President Bill Clinton signed Executive Order 12898, titled “Federal Actions to Address Environmental Justice in Minority Populations and Low Income Populations.” It mandated federal agencies to create programs that would ensure environmental equity among affected populations. The order followed on the heels of the 1994 Clean Air Act, a federal law that set limits on how many pollutants states could allow to be released into the air. "Environmental Justice" became a buzzword for fed agencies, a rallying cry for community groups, and a way to study health disparities for medical institutions.
By then, I had worked at EPA for a little while and was a lowly faculty instructor in academia. Then EJ became all the rage. There were rallies, there were demonstrations, there were marches, there were politicians talking about it, and, there were requests for proposals from the government to study the problem.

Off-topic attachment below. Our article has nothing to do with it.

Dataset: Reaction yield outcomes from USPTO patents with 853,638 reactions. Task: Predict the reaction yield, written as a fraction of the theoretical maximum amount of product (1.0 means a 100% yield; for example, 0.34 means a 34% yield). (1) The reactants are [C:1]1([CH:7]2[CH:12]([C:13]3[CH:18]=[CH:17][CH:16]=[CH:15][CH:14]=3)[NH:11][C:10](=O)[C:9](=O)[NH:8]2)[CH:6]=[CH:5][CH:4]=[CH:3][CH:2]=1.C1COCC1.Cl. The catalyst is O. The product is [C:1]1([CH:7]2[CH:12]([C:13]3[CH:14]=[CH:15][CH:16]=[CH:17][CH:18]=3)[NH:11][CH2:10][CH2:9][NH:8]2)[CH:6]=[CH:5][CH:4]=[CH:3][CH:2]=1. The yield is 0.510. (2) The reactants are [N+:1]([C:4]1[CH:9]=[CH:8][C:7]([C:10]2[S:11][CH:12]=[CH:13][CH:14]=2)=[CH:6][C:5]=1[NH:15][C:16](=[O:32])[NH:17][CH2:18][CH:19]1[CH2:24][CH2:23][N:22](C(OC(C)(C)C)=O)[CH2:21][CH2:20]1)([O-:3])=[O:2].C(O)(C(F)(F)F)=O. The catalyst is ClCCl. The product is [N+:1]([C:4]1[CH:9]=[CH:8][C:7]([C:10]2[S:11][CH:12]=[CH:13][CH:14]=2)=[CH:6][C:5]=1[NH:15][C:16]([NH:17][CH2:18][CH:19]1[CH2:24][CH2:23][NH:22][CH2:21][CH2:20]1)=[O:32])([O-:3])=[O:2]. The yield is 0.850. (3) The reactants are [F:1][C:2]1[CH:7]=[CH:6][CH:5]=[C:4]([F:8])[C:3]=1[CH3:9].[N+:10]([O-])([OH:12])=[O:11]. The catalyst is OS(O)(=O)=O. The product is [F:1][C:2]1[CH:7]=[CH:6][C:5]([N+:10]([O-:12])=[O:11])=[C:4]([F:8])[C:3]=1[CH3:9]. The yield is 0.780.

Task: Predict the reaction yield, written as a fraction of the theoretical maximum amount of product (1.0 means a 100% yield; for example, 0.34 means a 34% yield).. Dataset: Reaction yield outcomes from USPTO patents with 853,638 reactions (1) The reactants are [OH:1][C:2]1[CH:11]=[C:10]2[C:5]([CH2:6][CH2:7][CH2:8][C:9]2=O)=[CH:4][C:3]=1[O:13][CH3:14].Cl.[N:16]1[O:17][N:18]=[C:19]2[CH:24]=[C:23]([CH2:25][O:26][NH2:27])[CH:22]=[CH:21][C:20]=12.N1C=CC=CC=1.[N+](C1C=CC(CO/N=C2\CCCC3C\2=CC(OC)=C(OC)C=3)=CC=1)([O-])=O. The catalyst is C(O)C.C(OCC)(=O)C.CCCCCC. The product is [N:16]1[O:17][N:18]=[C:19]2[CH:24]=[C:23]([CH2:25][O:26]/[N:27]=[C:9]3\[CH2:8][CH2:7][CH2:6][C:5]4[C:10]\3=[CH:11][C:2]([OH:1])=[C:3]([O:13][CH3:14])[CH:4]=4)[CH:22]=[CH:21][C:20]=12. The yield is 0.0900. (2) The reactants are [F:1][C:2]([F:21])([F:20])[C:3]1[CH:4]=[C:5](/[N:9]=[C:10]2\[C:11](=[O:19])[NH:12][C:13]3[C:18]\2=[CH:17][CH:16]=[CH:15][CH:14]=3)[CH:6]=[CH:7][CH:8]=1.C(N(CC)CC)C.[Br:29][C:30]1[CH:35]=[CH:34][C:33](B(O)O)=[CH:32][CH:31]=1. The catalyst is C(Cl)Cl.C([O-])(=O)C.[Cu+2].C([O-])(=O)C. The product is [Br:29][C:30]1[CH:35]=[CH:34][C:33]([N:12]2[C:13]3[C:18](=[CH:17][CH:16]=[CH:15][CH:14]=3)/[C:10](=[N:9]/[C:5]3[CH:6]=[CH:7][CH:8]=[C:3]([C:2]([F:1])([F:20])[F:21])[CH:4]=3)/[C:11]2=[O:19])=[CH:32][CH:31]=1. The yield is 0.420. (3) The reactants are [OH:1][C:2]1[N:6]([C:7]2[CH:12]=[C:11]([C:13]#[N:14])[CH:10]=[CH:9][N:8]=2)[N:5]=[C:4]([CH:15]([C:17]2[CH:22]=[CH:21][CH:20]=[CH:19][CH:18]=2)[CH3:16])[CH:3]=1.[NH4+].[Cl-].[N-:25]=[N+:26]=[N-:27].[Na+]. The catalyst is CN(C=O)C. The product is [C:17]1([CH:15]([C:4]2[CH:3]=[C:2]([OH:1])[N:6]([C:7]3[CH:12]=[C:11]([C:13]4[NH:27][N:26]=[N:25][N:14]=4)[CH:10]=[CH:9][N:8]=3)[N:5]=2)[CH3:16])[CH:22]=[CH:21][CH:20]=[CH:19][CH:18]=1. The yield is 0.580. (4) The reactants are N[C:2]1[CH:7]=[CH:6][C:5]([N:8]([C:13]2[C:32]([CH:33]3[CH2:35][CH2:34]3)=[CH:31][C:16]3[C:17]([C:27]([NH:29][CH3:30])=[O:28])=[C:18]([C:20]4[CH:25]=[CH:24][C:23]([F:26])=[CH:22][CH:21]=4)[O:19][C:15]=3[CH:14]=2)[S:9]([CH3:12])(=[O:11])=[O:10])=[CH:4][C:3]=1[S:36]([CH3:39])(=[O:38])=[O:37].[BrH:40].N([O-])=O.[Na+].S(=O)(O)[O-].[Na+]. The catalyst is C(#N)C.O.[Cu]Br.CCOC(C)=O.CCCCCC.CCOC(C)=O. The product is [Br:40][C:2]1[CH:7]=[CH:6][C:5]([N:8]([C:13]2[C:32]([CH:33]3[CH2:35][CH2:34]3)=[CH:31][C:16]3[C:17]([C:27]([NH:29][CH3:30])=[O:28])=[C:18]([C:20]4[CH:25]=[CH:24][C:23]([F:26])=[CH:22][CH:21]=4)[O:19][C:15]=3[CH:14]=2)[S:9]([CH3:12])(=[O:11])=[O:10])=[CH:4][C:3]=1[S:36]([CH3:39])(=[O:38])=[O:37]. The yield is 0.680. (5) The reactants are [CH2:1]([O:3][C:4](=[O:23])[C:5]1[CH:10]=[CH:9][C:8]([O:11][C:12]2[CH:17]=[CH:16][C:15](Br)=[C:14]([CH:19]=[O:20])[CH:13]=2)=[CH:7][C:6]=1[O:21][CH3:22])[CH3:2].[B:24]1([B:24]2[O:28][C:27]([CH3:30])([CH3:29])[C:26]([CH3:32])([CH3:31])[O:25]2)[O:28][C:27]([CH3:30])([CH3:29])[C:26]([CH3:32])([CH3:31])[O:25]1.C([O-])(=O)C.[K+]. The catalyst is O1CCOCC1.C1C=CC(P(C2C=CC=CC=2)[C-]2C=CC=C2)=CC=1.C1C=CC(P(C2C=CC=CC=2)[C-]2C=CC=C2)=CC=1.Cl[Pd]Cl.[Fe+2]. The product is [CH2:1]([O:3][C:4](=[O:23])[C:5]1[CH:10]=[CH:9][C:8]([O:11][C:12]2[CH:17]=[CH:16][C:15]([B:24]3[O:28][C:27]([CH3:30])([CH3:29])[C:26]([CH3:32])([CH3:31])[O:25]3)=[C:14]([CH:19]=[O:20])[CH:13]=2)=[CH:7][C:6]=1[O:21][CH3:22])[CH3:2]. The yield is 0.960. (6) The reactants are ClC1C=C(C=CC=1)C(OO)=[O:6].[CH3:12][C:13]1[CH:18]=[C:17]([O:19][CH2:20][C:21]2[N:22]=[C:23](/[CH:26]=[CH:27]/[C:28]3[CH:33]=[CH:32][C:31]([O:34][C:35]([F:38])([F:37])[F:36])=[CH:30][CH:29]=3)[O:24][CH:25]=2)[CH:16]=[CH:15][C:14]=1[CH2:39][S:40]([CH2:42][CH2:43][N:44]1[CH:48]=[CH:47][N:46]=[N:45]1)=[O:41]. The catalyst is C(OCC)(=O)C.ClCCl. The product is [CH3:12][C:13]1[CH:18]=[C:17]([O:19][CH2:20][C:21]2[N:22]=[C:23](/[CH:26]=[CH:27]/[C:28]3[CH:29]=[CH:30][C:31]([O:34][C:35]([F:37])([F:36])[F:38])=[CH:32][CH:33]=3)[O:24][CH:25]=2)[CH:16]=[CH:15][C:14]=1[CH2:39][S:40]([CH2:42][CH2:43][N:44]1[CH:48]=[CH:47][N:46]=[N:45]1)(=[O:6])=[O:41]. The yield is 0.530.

As the only minority faculty in my department, I was pointed to as the designated "community outreach person". Me? I grew up in Puerto Rico, so did not have a good awareness of how racism worked here. I came to the US for grad school in neurobiology. They trained me to deal with brain cells in a microscope, not people rallying on the streets with signs saying: "Environmental Justice or No Peace!" or senators quoting our data. Then, so it was...
The 20th Anniversary of EJ has passed, without much fanfare. Is the environmental justice movement still a movement or a concept of the past? If you have an opinion, post it here. I'd like to hear from you.